1. That jobs aren’t as stable as they used to be. We’re making WAY less money than before, it’s exponentially harder to find a job, and the expectations for the average applicant keeps rising.
We’re now asked to constantly be on call to come back into work. Remember that day off you looked forward to all week? Nope, boss called you in. You don’t show up to said call-in because you aren’t going to work unless it’s overtime pay? You’re fired. Need to find another shitty job for shitty pay. Set schedules are never a thing anymore (at least in my experience. Even at my research internship I would constantly get called in on weekends when it was stated before that I wouldn’t work weekends).
We’re expected to be the most efficient, mindless, obedient generation of citizens and workers. It sometimes seems like we’re never doing anything because we’re just so goddamn exhausted that even doing daily tasks is a struggle. We’re asked to constantly be working efficiently even away from work.
Rest isn’t a thing anymore. Our generation is getting burnt out and sick of the issues that order generations dumped on us, yet we’re blamed as the ones who caused the problems.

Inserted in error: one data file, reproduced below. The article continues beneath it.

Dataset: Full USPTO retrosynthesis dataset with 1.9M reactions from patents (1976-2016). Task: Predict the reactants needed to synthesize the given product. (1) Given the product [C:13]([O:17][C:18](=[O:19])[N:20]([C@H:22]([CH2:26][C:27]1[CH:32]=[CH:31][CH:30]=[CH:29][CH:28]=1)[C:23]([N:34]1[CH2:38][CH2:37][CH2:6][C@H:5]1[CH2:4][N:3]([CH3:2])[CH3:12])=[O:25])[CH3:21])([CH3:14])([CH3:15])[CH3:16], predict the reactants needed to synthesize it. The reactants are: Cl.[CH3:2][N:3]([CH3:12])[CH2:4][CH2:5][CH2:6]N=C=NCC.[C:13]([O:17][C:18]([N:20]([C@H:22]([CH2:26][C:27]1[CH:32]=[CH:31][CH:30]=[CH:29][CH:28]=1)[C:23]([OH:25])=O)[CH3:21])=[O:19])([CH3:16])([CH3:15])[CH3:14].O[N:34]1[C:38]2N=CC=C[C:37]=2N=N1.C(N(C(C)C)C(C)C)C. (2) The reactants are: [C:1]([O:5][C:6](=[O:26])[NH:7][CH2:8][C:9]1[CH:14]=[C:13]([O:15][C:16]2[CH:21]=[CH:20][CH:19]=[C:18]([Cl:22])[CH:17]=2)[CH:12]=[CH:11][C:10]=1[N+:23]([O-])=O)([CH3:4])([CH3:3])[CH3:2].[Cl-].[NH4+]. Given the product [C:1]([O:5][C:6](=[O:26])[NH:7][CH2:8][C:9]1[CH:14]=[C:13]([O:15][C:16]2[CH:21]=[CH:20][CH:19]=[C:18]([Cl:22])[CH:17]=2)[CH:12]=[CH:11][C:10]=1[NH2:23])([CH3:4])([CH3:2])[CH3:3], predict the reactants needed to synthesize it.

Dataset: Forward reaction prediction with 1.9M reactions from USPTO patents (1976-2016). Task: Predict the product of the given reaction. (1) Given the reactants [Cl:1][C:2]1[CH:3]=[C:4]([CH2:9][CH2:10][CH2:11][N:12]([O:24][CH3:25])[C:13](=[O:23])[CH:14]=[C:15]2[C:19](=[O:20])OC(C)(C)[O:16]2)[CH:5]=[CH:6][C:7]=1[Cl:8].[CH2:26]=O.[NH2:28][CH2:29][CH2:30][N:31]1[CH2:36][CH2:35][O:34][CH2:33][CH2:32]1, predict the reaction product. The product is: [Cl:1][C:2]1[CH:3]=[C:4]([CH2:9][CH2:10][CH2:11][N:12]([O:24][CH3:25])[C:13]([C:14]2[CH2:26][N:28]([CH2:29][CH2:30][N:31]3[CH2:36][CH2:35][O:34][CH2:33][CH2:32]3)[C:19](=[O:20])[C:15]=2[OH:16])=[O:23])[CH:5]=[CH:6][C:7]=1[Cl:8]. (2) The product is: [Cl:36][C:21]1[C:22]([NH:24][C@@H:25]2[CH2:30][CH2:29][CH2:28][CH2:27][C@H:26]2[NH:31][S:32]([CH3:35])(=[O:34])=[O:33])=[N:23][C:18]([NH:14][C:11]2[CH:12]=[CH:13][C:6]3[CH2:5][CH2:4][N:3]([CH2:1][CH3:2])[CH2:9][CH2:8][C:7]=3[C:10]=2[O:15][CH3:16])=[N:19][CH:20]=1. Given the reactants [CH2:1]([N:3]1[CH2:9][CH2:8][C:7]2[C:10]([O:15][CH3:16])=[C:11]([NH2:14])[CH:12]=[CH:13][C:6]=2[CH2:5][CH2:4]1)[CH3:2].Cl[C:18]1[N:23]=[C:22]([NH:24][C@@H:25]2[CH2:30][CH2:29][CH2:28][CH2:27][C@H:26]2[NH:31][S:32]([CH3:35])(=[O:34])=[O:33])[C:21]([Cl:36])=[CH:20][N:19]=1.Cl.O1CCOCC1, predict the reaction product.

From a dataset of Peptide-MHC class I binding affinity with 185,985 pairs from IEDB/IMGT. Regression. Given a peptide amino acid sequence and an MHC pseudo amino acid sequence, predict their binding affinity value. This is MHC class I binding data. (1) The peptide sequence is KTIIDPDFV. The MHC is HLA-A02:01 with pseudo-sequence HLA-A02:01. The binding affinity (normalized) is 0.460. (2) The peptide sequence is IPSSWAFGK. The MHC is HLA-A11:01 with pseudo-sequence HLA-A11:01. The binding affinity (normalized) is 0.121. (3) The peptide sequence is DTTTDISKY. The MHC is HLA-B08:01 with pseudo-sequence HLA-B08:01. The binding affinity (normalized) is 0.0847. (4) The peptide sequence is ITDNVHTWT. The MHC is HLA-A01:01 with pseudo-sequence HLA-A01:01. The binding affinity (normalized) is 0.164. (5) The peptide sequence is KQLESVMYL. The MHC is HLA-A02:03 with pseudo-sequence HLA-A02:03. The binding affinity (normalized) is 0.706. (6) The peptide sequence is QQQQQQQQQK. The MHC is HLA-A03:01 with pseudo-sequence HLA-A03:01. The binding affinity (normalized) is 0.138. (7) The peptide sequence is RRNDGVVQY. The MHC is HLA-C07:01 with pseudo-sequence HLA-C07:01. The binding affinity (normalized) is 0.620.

2. Millennials are not one homogenous group.
Some are successful, some are struggling.
Some are urban, some are rural.
Some have college education, some do not.
Some live with their parents, some live alone.
Some have marriage and kids, some are single.
Generalizing an entire generation makes it an “us vs them” argument, that you assume everyone is on one side or the other. Don’t fall for this bullshit.
If someone is an entitled little shit, it’s not because they’re a millennial, it’s because they’re an entitled little shit. I’ve met 20 year olds that are ELSes, and I’ve met 60 year olds that are ELSes. It’s not a generational thing.
Stop projecting societal frustrations on people who happened to be born in a different year than you, and realize that if you accept and address the real issues of societal change, we’re all better off.